Mike’s message continued on: “Either that, or don’t think of the mileage at all. Think of trying to ride ten hours a week. Try to do this next week, in fact. Deal?”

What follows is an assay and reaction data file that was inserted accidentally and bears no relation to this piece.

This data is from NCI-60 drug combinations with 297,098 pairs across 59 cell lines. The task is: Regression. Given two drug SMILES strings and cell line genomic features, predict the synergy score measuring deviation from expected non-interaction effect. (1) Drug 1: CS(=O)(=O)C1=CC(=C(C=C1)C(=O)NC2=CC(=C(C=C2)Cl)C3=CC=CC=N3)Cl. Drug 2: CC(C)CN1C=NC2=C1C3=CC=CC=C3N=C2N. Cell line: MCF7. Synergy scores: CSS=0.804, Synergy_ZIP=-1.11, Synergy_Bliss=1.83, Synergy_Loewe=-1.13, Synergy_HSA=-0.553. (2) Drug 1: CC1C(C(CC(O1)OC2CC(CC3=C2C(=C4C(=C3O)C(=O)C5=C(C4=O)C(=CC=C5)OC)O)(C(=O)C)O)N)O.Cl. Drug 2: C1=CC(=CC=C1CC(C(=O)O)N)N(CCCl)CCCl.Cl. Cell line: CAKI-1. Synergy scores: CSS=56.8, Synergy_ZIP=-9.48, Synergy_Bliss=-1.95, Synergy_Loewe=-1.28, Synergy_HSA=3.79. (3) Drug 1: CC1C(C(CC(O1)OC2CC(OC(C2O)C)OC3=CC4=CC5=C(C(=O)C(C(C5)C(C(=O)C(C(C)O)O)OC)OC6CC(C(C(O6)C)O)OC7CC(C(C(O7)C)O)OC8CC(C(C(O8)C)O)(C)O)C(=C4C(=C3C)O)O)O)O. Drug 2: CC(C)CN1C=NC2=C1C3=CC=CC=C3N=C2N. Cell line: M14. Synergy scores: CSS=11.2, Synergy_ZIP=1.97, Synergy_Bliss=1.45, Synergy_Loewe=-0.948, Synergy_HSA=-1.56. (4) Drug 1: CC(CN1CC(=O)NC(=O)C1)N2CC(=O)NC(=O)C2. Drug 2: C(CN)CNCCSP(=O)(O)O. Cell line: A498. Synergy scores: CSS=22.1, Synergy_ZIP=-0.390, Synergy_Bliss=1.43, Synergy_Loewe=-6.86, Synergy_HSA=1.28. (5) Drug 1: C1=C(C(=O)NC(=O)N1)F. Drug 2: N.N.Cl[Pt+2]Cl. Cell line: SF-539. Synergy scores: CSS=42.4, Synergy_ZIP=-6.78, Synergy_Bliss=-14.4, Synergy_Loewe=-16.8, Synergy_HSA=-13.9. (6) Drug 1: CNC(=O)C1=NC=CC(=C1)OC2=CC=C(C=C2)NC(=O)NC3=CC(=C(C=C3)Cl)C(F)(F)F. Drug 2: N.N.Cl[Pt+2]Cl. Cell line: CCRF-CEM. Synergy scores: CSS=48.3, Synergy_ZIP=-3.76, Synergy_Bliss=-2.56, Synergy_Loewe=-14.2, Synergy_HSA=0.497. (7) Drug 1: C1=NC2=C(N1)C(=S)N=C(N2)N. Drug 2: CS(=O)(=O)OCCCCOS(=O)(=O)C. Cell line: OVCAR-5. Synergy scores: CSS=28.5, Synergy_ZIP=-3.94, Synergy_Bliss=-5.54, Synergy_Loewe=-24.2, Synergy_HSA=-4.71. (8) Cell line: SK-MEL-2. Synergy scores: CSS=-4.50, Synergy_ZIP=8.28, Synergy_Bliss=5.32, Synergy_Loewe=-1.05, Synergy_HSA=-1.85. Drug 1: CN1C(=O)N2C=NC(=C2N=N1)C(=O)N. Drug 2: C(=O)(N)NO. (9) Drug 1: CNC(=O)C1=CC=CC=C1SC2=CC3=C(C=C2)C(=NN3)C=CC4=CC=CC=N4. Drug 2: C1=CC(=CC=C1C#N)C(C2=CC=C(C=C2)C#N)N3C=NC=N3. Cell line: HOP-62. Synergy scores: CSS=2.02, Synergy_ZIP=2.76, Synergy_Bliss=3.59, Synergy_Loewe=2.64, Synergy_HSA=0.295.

I was hesitant because at my present pace, ten hours of riding in one week would put me at nearly 150 miles—nearly seven times more than I had ever ridden in a single week. He said he had once received that same advice from the great American cyclist Greg LeMond. Knowing Mike had once interviewed LeMond for a magazine article, and that LeMond had even offered to give Mike one of his bikes, it was probably the truth he had gotten this advice from Lemond—Le Monster, as he was known. In that magazine article, Mike says LeMond and his wife Kathy saved his life, and maybe through Mike, LeMond would save mine. You see, I have always been a massive fan of Greg LeMond, watching the Tour de France peloton fly through the mountains and beautiful, rolling countryside and, finally, the streets of Paris. My father and I sat before the television mesmerized, wishing we could be that good, wishing we could feel the wind against our chest as we floated past thousands of adoring fans of cycling. But unlike LeMond or Mike or my father—a former cyclist himself, that participated in century rides and triathlons when I was young—I did not understand the commitment, the mindset, the strength or the pain it took to truly be a cyclist. But now I wanted to know and because of that I responded to Mike’s Facebook message with: “Deal. Ten hours.”